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Developing Kubernetes for Windows Requires VMs

It’s been exactly two months since I started working on a Kubernetes distribution as a member of the Windows team. It has presented some new challenges, with the most challenging coming down to testing. If you are working on Linux, you can nest k8s inside of k8s, use tools like kind. When working on Windows, you will need a Linux control plane, and then you can configure a Windows node. Now you could leverage a container or WSL to host the control plane, then use your local machine as the Windows node. That approach risks your local machine getting misconfigured or corrupted. Having to reinstall Docker/Hyper-v when something goes wrong takes a lot of time. This work creates some interesting solutions that we are going to discuss.

Solution 1: The Cloud

The cloud is one possible solution and a good one. It provides a lot of flexibility, ready-to-go images, and tons of options. The one frustration that I had was that it was slow. After some time doing development that needs that tighter feedback, I used not to think that the provisioning time of VMs in a cloud takes times which the load can impact the region. On top of that, often multiple teams are working on solutions that start putting a strain on the resource limits, which can affect all kinds of work. Those two reasons alone had me looking for different solutions unless I explicitly tested something that needs a cloud provider.

Solution 2: Basic Hypervisor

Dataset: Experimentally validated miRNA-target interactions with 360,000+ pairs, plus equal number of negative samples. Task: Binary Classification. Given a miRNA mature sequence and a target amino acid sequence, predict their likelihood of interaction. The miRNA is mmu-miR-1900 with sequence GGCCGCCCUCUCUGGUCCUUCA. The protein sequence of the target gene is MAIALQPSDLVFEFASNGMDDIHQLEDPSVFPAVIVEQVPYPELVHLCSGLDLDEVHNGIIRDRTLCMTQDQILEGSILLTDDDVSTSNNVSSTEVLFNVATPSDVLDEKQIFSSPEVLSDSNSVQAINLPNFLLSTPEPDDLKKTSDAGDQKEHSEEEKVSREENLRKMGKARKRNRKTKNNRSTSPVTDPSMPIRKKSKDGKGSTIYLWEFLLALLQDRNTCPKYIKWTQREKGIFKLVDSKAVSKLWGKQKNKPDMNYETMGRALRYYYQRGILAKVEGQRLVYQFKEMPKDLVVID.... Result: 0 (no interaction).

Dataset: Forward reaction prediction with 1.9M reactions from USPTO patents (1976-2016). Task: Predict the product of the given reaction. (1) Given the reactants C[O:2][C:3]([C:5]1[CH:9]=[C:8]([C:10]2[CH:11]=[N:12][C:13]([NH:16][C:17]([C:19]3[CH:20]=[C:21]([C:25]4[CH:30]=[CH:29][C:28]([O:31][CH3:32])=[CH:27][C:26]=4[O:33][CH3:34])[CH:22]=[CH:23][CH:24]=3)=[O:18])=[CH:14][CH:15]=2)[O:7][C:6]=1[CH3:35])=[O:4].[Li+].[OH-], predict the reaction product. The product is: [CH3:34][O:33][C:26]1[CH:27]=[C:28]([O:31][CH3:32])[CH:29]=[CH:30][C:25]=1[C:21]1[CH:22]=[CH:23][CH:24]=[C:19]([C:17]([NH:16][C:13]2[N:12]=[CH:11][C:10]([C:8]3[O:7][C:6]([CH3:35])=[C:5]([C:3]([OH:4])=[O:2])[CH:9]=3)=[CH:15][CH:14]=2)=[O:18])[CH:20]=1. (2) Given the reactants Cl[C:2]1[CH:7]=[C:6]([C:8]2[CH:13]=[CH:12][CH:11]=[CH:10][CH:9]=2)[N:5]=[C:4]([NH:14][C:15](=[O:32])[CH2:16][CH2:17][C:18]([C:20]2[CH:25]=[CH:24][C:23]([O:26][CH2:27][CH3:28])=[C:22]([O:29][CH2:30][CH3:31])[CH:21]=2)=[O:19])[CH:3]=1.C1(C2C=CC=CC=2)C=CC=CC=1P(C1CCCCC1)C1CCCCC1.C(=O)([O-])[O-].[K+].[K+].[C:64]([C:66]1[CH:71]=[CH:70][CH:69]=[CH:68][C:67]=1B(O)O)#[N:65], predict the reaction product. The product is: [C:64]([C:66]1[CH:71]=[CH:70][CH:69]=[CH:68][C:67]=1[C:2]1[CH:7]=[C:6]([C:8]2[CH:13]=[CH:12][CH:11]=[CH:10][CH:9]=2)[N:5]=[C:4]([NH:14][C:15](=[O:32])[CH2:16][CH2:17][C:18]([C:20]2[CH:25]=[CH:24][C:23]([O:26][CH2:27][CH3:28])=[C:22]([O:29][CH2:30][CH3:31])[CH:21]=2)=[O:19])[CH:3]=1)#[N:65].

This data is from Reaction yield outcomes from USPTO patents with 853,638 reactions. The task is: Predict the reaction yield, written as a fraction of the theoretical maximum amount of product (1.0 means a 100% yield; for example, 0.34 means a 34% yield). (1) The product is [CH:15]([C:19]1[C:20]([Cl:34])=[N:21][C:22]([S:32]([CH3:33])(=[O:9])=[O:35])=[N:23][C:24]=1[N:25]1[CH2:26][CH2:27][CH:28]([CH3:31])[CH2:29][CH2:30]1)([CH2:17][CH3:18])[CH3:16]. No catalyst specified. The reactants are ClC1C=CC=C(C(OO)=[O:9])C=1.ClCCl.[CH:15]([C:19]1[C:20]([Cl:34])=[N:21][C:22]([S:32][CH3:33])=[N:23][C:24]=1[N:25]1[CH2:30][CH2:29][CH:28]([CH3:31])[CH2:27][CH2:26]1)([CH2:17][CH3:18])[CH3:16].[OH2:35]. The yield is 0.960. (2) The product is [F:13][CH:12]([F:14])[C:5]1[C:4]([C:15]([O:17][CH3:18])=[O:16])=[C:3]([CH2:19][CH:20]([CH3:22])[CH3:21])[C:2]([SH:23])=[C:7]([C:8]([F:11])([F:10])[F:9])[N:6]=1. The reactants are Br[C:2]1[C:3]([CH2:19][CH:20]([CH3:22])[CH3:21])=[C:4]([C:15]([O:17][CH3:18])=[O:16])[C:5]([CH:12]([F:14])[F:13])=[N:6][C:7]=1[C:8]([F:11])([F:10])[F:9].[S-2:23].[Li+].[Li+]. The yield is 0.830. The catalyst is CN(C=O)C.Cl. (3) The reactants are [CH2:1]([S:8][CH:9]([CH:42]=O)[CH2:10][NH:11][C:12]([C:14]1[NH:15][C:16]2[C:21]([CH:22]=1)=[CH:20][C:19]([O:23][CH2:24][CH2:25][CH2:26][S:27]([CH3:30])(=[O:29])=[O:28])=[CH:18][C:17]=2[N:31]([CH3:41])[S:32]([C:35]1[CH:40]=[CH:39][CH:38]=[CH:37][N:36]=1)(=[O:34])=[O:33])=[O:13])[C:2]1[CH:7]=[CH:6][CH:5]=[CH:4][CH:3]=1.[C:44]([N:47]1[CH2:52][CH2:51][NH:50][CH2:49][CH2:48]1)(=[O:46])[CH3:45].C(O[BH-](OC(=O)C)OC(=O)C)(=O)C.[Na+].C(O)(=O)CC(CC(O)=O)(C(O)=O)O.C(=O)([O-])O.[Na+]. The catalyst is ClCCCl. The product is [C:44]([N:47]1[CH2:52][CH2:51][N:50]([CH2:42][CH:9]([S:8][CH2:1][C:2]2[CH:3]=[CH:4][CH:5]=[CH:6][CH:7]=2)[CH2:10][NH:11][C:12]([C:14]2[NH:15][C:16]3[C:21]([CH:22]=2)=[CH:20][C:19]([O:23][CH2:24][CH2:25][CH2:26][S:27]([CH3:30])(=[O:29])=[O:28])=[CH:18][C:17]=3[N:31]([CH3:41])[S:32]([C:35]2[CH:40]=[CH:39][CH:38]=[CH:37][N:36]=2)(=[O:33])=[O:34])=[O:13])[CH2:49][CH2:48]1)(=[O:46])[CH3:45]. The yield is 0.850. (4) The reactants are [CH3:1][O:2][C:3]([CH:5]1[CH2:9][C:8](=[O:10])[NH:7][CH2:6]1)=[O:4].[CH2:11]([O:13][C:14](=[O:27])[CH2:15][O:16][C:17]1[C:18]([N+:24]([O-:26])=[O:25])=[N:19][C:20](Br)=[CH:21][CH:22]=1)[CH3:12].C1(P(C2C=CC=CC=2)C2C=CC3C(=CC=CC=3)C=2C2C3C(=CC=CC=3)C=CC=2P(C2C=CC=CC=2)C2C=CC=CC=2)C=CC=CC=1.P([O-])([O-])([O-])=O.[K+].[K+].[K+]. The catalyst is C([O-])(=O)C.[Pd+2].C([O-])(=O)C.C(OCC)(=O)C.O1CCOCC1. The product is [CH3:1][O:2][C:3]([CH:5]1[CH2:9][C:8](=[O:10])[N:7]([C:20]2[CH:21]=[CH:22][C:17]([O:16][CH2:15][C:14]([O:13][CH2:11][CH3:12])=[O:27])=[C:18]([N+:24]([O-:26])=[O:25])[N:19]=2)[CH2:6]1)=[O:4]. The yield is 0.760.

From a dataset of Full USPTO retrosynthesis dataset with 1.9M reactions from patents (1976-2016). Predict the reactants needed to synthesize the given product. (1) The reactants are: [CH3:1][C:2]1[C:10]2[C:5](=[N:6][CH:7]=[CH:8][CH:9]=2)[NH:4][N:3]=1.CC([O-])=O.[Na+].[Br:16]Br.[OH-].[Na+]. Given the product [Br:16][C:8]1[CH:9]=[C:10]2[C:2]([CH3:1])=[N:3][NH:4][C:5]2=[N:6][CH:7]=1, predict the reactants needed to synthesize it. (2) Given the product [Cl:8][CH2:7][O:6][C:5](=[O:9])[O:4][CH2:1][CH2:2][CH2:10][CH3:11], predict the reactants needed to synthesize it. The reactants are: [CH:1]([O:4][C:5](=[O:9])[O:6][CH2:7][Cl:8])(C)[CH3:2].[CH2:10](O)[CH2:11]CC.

Spinning up a single VM on a local hypervisor like Hyper-V is another solution. It’s quick, local, and fast, which is necessary for the feedback loop. Once you start getting into multiple VMs, snapshots, and other miscellaneous, you can start putting a lot of stress on your local machine. Tearing them down and standing them back up can be slow and time-consuming. If I need to test something unique, this approach works; for needing to make tweaks repeatably, it doesn’t.

Solution 3: Vagrant

Vagrant is just a modification on solution two. It adds in the scriptability and automation that makes it trivial to provide an entire cluster from scratch, test, and then destroy it until it is required again. It only consumes resources when you need it, it’s highly repeatable, and you can manipulate the machines individually or as a group. It has become my go-to setup for doing Windows node work. I can share it with others to help them out, ensuring that network settings and shared drives are consistent. I know that I need to make some additional boxes with specific items preinstalled to speed it up even more.

Solution 4: Proxmox

The final solution is the newest solution I have been experimenting with Proxmox VE. I took an Intel NUC that I had extra and installed it. I have loaded up a few ISOs to it and created some VM templates. I then use it to generate control planes for different versions and to run Rancher. This approach keeps all of that on my network and off my local machine. Proxmox provides some stability with the control plane, saves time, and reduces local resource usage. Overall, I am pleased with this solution and will invest more heavily in this setup. I need to focus on template setup and storage to cover snapshots, backups, and ISOs. There is an existing Terraform provider that I need to check out.

Wrapping up

I hope you found this insightful. I thought I would share my experiences working on an infrastructure-level system that requires heavier usage of virtual machines than what I am typically used to doing. Containers happened, and VM usage, at least for me, just stopped.

Thanks for reading,


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